Lulu
.

Chapter 7

Lucas pushed aside his coffee and stared down at the soggy pastry on his desk. It had been 2:00 a.m. when he had given up trying to get to sleep. Neither books nor late-night television had been able to lull his jumpy brain, and he had prowled around the apartment until five-thirty or six, when he had slumped onto the couch and fallen into restless slumber for a couple of uneasy hours. A lousy way to start a lousy day. He had to get away from his desk. Maybe he should try the Faculty of Music. Not that inquiring there was likely to get him anywhere, he thought with more than his usual pessimism. Some sort of curse layover this case. “I'm off,” he muttered to the room in general. No one paid any attention.

The secretary at the Faculty of Music glowered at him across the counter. “Annie Hunter?” she said, her voice tight with suspicion and dislike. “I don't give out information about students to unauthorized people.” He pulled out his ID. She glanced at it, and the atmosphere in the room chilled several more degrees. “Is this supposed to make a difference?” She walked back to her desk. A flash of stubborn anger kept Rob Lucas standing immobile where he was. After a lengthy pause, she vouchsafed him one more glance. “Is she in some sort of trouble?”

“No, she is not in trouble,” he said, exasperated. “She's a witness. That's all. But we do have to talk to her.”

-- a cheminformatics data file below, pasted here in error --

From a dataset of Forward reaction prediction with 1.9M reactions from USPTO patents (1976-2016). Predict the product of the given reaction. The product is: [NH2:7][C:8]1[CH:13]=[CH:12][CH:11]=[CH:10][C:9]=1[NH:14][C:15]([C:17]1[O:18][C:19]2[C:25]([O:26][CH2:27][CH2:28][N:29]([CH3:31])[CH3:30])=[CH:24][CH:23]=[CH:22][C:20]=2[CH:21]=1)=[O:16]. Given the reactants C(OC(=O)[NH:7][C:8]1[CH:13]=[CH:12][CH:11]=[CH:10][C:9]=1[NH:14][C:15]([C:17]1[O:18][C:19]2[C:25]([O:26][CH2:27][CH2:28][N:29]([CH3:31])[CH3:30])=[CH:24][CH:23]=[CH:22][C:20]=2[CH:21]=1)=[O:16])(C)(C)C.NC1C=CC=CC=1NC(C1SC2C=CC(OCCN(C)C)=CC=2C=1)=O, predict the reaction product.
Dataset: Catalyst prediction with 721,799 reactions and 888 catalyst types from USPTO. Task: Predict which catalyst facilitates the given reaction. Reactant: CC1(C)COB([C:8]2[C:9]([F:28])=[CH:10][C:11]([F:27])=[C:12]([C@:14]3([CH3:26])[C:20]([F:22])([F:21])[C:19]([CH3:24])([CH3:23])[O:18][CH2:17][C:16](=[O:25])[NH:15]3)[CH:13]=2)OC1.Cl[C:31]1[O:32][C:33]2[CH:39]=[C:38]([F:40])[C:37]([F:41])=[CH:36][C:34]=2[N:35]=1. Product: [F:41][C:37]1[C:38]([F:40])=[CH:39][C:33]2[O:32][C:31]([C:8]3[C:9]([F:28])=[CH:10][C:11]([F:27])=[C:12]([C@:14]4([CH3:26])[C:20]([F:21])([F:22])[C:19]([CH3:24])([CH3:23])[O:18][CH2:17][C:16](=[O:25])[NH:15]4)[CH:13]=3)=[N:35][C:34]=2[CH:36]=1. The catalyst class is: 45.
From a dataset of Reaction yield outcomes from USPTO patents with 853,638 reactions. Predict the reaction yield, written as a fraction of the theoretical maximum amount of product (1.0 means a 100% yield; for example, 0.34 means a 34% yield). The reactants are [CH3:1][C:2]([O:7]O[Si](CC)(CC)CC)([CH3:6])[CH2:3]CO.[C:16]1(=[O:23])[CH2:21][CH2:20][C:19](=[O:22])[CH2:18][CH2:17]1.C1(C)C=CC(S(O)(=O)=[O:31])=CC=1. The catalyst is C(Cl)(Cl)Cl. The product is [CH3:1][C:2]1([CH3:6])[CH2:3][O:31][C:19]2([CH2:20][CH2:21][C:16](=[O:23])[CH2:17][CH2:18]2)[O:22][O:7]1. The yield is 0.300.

She was not convinced. “I'm afraid I couldn't tell you where she is right now,” said the secretary briskly. “She dropped out last spring.”

He looked at the name plate propped up on the desk. “Mrs. Dubchek, I have to get in touch with her. She witnessed a crime. And the person—or persons—who committed it know she saw them. Can you understand that? And they're looking for her.”

She studied him, pondering. “Well, she really did drop out last year. That is, she didn't re-register in the fall. Her father had died a few months before that, and I think she had financial problems. Of course there was no need for the little fool to leave,” she added. “She could have applied for extra grant money. But Annie always worried about money. She may have been too discouraged to think of asking for help—or was afraid we'd turn her down. Students,” she went on. “A fragile lot, some of them. Very hard on themselves.”

“You have no idea where I might look for her? Who her friends are?”